The Australian Government signed in Geneva overnight the Marrakesh Treaty to Facilitate Access to Published Works for Persons who are Blind, Visually Impaired, or otherwise Print Disabled. The treaty will give an estimated 285 million people with vision impairments around the world access to more books published in accessible formats including large print, braille or audio.

The treaty will allow exceptions to copyright law to enable organisations to produce and distribute books and other materials in formats that are accessible to people with visual impairment. The exceptions will only be used when books in accessible format are unavailable.

Attorney-General George Brandis said the Treaty was a key step towards ending the ‘book drought’ for people with a visual impairment.

"Exceptions to copyright law will be applied to ensure that the visually impaired community can access more literature than ever before," Senator Brandis said.

The treaty maintains the integrity of copyright frameworks and aims to simplify and facilitate the cross-border exchange of accessible format literature.

"Australians are among many communities that will benefit from this treaty. Books are essential tools for education and employment, which are ultimately building blocks to development and prosperity," Ms Bishop said.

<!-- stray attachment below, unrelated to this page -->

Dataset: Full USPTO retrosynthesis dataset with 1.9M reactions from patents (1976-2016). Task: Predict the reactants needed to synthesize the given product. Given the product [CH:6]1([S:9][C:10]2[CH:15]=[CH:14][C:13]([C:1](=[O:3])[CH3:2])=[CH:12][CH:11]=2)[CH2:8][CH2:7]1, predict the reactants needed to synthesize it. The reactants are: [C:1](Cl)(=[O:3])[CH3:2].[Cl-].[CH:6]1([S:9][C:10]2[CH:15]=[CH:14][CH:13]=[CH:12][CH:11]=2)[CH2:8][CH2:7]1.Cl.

"The treaty has appropriate safeguards in place that are designed to protect the interests of authors, publishers and readers," Mr Robb said.

The Assistant Minister for Social Services, Senator Mitch Fifield, said the treaty will help improve accessibility for people with visual impairment. 2

"People with disability want to be independent, in charge and in control of their lives - this treaty will help people reach that goal," Senator Fifield said.

Australia’s Ambassador and Permanent Representative to the World Trade Organization, Hamish McCormick, signed the treaty at a ceremony at the World Intellectual Property Organization (WIPO) headquarters in Geneva yesterday, alongside WIPO Director General Francis Gurry.

To date, the treaty has over 60 signatories including the United States and United Kingdom. It will come into effect following the ratification of 20 countries. The Federal Government will work to bring forward the treaty for ratification through the Federal Parliament.

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